FINANCIAL-CREDIT INSTITUTIONS: •Sberbank of Russia (http://www.sberbank.ru/ru/person) •VTB24 (http://www.vtb24.ru/personal/Pages/default.aspx) •Alfa Bank (https://alfabank.ru/) •Home Credit Bank (http://www.homecredit.ru/) •B&N Bank (https://www.binbank.ru/) •AK BARS Bank (https://www.akbars.ru/) •NS Bank (https://nsbank.ru/) •Instabank (https://instabank.ru/) •PKO Bank Polski (http://www.pkobp.pl/) •Cyprus Bank Hellenic Bank (https://www.hellenicbank.com/) •People’s Bank in Sri Lanka (http://www.peoplesbank.lk/) •Chinese Bank ICBC (http://www.icbc.com.cn/ICBC/sy/default.html) •New Zealand ASB Bank(https://www.asb.co.nz/) •CommonWealth Bank of Australia (https://www.commbank.com.au/) •British Bank HSBC (http://www.hsbc.com/) PAYMENT SYSTEMS: •Payment System Mastercard (http://www.mastercard.com/) •Payment System Visa (https://usa.visa.com/) •Payment System China UnionPay (http://en.unionpay.com/) •Payment System МIR (http://www.nspk.ru/) OTHER FINANCIAL AND TECHNOLOGICAL COMPANIES: •International Program MasterCard Start Path (https://www.startpath.com/) •WordPay Company (http://www.worldpay.com/) •Provider of financial solutions Zwipe (https://zwipe.com/) •Provider of mobile solutions Syniverse (https://www.syniverse.com/) •Digital Wallet Virtual Piggy (https://www.oink.com/) •Financial-technical project Osper (https://osper.com/)

Alliance for Financial Inclusion (2016). The 2016 Maya Declaration Report; available at http://www.afi-global.org/publications/2359/The-2016-Maya-Declaration-Report Association of Supervisors of Banks of the Americas (2012). Best Practices and Recommendations on Financial Consumer Protection Banco Central de Reserva de El Salvador (2015). Law of Banks. Art. 56 Letter G.; available at http://www.bcr.gob.sv/esp/index.php?option=com_wrapper&view=wrapper&Itemid=334 CYFI (2015). Children and the Financial Regulatory Landscape Latin Ameria, available at https://youtheconomicopportunities.org/sites/default/files/uploads/resource/cyfi-latin-america-regulationpaper.pdf CYFI (2016). Economic Citizenship Education for Children and Youth; available at https://issuu.com/ childfinanceinternational/docs/cyfi-ece-landscape CYFI (2016). Research Evidence for CYFI Model of Economic Citizenship for Children & Youth; available at https://issuu.com/childfinanceinternational/docs/20160916_research_landscape_summary CYFI (2016). The Regional Financial Inclusion Landscape of Youth Bank Accounts: Selected country cases from Central and Eastern Europe; available at: http://childfinanceinternational.org/resources/publications/CYFIRegional-FI-Landscape-Central-Eastern-Europe.pdf CYFI (2017). Financial Inclusion Position Paper, Publication Forthcoming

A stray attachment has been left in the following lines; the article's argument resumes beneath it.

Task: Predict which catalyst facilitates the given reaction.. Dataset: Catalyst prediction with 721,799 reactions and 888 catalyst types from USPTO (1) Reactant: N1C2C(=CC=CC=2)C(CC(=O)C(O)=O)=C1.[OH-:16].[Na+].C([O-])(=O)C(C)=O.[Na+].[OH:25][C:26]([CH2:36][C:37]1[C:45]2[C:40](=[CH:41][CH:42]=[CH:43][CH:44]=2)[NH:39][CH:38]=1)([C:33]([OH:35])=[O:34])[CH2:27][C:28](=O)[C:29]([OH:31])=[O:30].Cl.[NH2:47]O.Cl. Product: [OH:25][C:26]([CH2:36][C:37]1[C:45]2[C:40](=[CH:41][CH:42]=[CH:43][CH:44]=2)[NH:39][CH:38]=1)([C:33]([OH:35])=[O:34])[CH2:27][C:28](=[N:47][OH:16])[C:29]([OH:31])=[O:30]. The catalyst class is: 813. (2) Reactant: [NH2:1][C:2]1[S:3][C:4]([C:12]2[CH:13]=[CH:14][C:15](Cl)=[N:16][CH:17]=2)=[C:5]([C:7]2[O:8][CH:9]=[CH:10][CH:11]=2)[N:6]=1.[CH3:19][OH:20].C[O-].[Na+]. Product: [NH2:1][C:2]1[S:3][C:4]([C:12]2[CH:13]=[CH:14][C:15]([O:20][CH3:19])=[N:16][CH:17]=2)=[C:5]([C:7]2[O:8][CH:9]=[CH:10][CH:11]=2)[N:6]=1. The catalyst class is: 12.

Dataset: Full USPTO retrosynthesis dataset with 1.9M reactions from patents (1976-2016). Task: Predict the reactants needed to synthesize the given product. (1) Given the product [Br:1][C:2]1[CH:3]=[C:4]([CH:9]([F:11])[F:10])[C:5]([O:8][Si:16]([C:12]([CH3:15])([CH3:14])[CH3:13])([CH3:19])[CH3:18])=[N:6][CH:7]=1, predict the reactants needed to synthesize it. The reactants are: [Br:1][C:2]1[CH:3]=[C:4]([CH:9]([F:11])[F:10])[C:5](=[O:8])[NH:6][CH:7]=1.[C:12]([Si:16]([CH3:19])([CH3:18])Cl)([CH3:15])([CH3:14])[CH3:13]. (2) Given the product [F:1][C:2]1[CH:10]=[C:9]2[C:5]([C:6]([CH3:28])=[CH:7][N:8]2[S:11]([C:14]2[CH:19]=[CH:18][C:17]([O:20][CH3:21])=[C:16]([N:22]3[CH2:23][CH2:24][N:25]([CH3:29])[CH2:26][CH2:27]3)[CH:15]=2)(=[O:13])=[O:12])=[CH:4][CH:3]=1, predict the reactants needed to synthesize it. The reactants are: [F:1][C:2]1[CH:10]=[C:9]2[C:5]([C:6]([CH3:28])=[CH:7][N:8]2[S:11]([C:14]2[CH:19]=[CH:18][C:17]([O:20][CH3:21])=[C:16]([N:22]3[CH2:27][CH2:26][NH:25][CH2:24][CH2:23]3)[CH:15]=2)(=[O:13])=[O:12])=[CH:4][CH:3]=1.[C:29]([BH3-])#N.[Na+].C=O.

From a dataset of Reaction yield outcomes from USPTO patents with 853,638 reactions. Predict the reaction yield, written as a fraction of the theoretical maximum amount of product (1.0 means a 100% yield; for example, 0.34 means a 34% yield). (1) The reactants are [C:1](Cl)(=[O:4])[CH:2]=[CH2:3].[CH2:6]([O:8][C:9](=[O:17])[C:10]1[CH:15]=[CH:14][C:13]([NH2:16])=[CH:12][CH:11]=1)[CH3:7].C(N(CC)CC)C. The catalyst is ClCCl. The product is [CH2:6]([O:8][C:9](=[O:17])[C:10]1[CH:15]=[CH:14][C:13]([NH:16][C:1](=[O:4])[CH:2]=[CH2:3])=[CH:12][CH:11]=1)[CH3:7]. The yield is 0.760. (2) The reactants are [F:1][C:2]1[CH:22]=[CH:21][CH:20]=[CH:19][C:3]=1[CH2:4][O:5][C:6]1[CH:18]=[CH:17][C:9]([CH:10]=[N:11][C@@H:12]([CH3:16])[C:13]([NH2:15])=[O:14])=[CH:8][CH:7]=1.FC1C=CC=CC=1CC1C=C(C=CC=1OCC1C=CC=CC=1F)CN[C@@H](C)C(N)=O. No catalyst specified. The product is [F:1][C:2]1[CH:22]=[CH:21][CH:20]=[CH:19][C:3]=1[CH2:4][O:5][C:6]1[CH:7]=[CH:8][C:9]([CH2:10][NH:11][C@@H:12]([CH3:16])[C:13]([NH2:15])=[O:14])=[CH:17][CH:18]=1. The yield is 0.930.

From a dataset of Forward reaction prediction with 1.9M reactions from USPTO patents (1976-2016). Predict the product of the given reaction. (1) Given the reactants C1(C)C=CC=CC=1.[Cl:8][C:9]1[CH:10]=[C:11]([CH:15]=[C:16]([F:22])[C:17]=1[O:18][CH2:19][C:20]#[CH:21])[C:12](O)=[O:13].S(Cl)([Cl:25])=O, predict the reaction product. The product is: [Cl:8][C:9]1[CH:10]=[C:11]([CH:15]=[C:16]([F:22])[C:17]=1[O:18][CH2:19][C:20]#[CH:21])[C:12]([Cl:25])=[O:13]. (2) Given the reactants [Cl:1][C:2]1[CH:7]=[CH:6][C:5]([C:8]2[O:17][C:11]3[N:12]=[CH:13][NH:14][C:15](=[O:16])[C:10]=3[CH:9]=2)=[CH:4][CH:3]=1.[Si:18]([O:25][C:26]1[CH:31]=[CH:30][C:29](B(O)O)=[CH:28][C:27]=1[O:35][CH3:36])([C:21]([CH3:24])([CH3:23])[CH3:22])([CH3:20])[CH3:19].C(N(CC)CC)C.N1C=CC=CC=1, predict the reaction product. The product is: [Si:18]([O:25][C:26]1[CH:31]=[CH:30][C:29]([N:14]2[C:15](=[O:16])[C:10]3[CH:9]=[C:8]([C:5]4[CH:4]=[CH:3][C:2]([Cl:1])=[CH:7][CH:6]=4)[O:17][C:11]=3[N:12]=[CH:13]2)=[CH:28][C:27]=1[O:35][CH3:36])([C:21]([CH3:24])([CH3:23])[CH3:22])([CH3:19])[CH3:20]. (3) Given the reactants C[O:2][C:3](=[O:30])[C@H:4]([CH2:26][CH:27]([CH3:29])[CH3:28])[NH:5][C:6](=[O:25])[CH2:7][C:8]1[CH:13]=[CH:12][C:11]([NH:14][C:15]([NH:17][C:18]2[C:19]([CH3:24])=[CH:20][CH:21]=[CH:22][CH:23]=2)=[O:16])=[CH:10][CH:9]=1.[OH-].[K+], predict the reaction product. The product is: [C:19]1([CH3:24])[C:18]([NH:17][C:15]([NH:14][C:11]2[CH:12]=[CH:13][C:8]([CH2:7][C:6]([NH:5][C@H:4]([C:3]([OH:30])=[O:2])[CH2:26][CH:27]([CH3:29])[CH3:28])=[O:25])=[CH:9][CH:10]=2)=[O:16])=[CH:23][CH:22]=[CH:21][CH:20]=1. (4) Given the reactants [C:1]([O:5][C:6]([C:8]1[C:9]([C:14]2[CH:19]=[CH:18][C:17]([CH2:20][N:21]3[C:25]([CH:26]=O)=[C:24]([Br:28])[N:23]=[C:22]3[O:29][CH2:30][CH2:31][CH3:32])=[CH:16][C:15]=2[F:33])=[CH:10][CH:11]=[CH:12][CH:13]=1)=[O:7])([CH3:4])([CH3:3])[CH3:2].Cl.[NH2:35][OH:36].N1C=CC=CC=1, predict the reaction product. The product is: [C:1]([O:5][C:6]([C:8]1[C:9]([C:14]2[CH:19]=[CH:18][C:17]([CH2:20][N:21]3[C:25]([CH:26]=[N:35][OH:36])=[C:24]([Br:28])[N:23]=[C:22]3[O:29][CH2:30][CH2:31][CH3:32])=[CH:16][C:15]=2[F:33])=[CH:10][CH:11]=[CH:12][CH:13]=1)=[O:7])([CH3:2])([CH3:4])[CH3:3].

69


BIBLIOGRAPHY

CYFI and Mastercard (2014). Banking a New Generation; available at https://issuu.com/childfinanceinternational/docs/2014-banking-a-new-generation/1?e=7128000/7605043 CYFI and Mastercard (2017). Safer Payment Products for Minors: Guiding minors towards financial autonomy; available at https://newsroom.mastercard.com/wpcontent/uploads/2017/03/Guide_SaferPaymentProducts.pdf CYFI & WSBI (2017). Schoolbanking: Unleashing the Youth Financial Services Market; available at https://issuu.com/childfinanceinternational/docs/2017_wsbi_schoolbank_v0 International Organization for Standardization (2017) https://www.iso.org/standard/59844.html Making Cents International (2012). State oft he Field in Youth Economic Opportunities, 8.1 Policy and Regulation Play a Critical Role in Increasing Youth Access to Financial Services, available at https://youtheconomicopportunities.org/book/200/81-policy-and-regulation-play-critical-role-increasingyouth-access-financial-services Making Cents International (2015). Emerging guidelines for youth-inclusive financial services at Caribbean Microfinance Forum 2015 The Mastercard Foundation (2015). Financial Services for Young People: prospect and challenges; available at http://www.mastercardfdn.org/wp-content/uploads/2015/08/Youth-Financial-Services.pdf The Smart Campaign (2011) http://www.smartcampaign.org/about/smart-microfinance-and-the-client-protection-principles New America Foundation (2013). Beyond the Buzz, the Allure and Challenge of Using Mobile Phones to Increase Financial Inclusion: available at https://docs.google.com/viewerng/viewer?url=http://communitywealth.org/sites/clone.community-wealth.org/files/downloads/paper-zimmerman-et-al_0.pdf OECD (2011b). G20 High-Level Principles on Financial Consumer Protection; OECD, Paris; available at https://www.oecd.org/daf/fin/financial-markets/48892010.pdf Reserve Bank of India (2014). Opening of Bank Accounts in the Names of Minors; available at https://rbidocs.rbi.org.in/rdocs/Notification/PDFs/OBAC060514F.PDF UN Capital Development Fund (2013). Client Protection for Youth Clients: UNCDF-Youthstart Technical Note 2013; available at http://www.gife.issuelab.org/resource/client_protection_for_youth_clients_uncdf_youthstart_ technical_note Women’s World Banking (2014). Banking on Youth: A Guide to Developing Innovative Youth Savings Programs; available at http://www.seepnetwork.org/banking-on-youth--a-guide-to-developing-innovativeyouth-savings-programs-resources-494.php Worldbank (2012). Good Practices for Financial Consumer Protection; available at http://documents. worldbank.org/curated/en/583191468246041829/Good-practices-for-financial-consumer-protection YouthSave Consortium (2015). The Ghana Experiment: Overview of the Findings; available at https://resourcecentre.savethechildren.net/library/ghana-experiment-overview-findings

70


CHILDREN AND FINANCE CONSUMER PROTECTION AND SECURITY OF SAVINGS AND PAYMENTS

Authors: G.R. Imaeva T.A. Aymaletdinov K.V. Smirnov L.R. Baymuratova O.A. Sharova K. E. Avakyan Editing: J. Penner K. DeRose Partners: Mastercard B&N BANK NP RTS Design: N.N. Dryahlova


CHILDREN AND FINANCE

2017 - Children and Finance: Consumer Protection and Security of Savings and Payments  
2017 - Children and Finance: Consumer Protection and Security of Savings and Payments